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I was reading about Amdahl's law and it state that value of Amdahl's law always lies between 0 and 1. My question is, is it still true in today's case/scenario? When we have system like core i7?

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  • $\begingroup$ Amdahl's law is a horribly way to think about parallelism, but other than that ... sure. $\endgroup$
    – Raphael
    Aug 2, 2017 at 16:04

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Yes, it's still true. The speedup can't be less than zero (if parallelizing your code makes it slower, just run the serial version) or more than 100% (because saving more than 100% of the runtime would make the runtime negative).

Multicore processors are essentially just a matter of terminology changing over time. If you think you have one processor with four cores, Amdahl thinks you have four processors.

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  • $\begingroup$ Speedup cannot be less than zero because running times are positive. Or are you thinking of processes that "undo" the work ? And speedups below $1$ are indeed useless. $\endgroup$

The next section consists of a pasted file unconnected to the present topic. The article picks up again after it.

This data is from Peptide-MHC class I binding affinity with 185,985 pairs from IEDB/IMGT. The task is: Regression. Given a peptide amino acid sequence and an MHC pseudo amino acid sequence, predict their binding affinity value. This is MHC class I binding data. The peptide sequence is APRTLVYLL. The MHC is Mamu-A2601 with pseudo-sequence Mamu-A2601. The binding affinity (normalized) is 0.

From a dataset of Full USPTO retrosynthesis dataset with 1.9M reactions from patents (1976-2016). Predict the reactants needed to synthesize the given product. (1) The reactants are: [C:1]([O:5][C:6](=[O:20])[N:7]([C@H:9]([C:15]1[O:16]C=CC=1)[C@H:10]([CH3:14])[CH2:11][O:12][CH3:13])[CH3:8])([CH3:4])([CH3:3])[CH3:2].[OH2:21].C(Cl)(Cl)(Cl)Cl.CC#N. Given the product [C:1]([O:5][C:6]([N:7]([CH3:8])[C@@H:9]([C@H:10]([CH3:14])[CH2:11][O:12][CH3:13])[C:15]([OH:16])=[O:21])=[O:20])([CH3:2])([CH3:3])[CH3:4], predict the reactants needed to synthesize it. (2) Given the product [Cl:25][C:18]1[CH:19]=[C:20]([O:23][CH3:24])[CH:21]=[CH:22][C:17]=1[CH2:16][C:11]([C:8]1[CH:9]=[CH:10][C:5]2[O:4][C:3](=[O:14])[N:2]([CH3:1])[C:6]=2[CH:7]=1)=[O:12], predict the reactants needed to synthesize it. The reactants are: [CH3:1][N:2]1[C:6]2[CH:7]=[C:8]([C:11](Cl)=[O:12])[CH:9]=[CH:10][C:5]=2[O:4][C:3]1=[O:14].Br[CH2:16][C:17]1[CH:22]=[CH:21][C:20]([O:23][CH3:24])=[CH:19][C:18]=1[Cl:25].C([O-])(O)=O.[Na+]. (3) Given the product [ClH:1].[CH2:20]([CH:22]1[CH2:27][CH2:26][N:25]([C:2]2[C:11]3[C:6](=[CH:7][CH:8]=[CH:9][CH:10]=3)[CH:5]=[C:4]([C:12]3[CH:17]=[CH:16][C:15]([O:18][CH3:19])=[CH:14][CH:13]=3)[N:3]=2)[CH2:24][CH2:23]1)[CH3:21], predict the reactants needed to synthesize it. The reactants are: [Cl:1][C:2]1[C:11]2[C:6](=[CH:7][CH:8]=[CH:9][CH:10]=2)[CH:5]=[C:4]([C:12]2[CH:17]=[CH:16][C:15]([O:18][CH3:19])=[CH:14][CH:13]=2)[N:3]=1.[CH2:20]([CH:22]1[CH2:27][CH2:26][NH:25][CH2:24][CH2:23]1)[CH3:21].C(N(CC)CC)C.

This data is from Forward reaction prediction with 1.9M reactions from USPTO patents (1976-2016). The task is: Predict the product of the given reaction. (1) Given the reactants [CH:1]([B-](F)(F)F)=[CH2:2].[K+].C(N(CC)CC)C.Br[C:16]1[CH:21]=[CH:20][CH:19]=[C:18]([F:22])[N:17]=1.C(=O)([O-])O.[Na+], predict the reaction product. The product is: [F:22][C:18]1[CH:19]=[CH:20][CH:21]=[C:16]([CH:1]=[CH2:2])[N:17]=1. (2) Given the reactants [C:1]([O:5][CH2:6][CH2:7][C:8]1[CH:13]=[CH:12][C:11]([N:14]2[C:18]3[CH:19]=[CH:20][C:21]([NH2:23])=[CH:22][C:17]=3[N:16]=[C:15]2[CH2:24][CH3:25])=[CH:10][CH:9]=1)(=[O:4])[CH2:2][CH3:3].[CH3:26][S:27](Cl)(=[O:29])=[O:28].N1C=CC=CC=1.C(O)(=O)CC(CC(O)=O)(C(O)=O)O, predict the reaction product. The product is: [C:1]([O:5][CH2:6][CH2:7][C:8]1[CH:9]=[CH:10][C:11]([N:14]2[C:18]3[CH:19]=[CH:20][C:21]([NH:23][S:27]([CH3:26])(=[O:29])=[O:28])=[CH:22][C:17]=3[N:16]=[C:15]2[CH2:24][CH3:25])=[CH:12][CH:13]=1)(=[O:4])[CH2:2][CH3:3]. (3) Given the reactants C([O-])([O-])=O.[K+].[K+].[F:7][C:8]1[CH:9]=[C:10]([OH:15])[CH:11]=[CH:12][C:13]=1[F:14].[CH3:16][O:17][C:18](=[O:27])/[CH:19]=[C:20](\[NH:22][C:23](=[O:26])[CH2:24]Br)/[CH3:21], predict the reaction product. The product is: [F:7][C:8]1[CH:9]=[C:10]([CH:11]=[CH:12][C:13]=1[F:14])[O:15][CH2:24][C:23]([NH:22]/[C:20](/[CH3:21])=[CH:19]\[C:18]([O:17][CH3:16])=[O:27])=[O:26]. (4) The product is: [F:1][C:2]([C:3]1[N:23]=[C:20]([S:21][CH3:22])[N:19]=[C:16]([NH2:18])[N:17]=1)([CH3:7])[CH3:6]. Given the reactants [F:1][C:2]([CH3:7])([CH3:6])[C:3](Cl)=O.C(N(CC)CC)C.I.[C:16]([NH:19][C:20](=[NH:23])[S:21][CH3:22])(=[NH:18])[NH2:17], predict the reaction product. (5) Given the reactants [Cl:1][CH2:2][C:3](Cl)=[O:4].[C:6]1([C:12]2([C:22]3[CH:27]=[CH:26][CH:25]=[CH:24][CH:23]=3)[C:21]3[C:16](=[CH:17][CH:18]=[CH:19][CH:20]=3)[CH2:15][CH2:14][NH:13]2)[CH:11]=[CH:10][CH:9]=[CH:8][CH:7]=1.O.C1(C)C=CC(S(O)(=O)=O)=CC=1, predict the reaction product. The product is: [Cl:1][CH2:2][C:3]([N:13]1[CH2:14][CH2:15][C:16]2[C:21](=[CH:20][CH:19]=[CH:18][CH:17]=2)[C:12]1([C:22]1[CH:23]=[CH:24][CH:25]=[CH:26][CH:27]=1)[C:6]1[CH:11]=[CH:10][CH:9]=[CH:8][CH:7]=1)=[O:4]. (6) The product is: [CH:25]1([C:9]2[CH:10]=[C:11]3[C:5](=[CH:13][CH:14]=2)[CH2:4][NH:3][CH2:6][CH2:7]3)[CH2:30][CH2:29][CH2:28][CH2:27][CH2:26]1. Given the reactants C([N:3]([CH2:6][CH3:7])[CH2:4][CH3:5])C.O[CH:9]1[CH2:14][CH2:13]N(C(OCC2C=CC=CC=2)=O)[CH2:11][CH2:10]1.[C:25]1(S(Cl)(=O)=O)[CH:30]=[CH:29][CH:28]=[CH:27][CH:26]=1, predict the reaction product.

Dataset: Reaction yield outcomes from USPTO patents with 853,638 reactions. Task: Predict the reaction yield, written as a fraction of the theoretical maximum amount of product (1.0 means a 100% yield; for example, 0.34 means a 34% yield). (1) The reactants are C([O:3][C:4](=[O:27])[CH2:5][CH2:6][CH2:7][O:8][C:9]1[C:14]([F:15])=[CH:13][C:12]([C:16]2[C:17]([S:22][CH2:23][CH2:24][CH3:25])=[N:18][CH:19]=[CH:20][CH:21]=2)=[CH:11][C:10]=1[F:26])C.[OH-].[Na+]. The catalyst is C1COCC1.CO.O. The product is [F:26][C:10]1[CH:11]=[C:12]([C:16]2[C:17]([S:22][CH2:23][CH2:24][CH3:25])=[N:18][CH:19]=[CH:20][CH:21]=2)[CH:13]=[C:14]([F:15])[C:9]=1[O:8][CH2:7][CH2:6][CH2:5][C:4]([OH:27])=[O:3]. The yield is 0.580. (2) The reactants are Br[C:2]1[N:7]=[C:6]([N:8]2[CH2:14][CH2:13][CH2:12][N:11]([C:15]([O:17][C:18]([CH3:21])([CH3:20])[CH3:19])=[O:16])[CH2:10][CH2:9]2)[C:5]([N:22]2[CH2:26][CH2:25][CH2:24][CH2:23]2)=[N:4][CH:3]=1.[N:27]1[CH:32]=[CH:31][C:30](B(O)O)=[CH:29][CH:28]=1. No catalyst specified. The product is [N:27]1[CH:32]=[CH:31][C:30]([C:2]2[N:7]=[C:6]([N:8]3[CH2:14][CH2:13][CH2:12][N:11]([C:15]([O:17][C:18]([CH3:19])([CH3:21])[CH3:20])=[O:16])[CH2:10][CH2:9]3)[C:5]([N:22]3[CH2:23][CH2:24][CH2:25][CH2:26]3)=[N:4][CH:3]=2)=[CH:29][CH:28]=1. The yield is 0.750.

– user16034
    Nov 29, 2022 at 13:13
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There are many different aspects to this.

It is quite common that you can perform an algorithm on one processor doing an amount x of work, and you can distribute it to several processors but do more work. Which is fine if your machine is otherwise idle. Unless it is a mobile device where a single core at lowest possible speed is fast enough and using multiple cores at top speed doing more work eats substantially more of your battery. Or if you have n cores and n or more independent tasks, then doing each task with the minimal amount of work is better.

Then you have effects where using multiple cores means communication between them takes longer. Then you have effects when your cores are not all the same. Or virtual cores where you can either use one core at 100% speed or two cores at 60% speed each. Your cores may have one route to memory only, so eight cores can do 8 times more computations but cannot read/write 8 times more data. Then you can have the effect that multiple cores fully used produce more heat, making the processor to hot and force it to slow down.

It's difficult and complicated.

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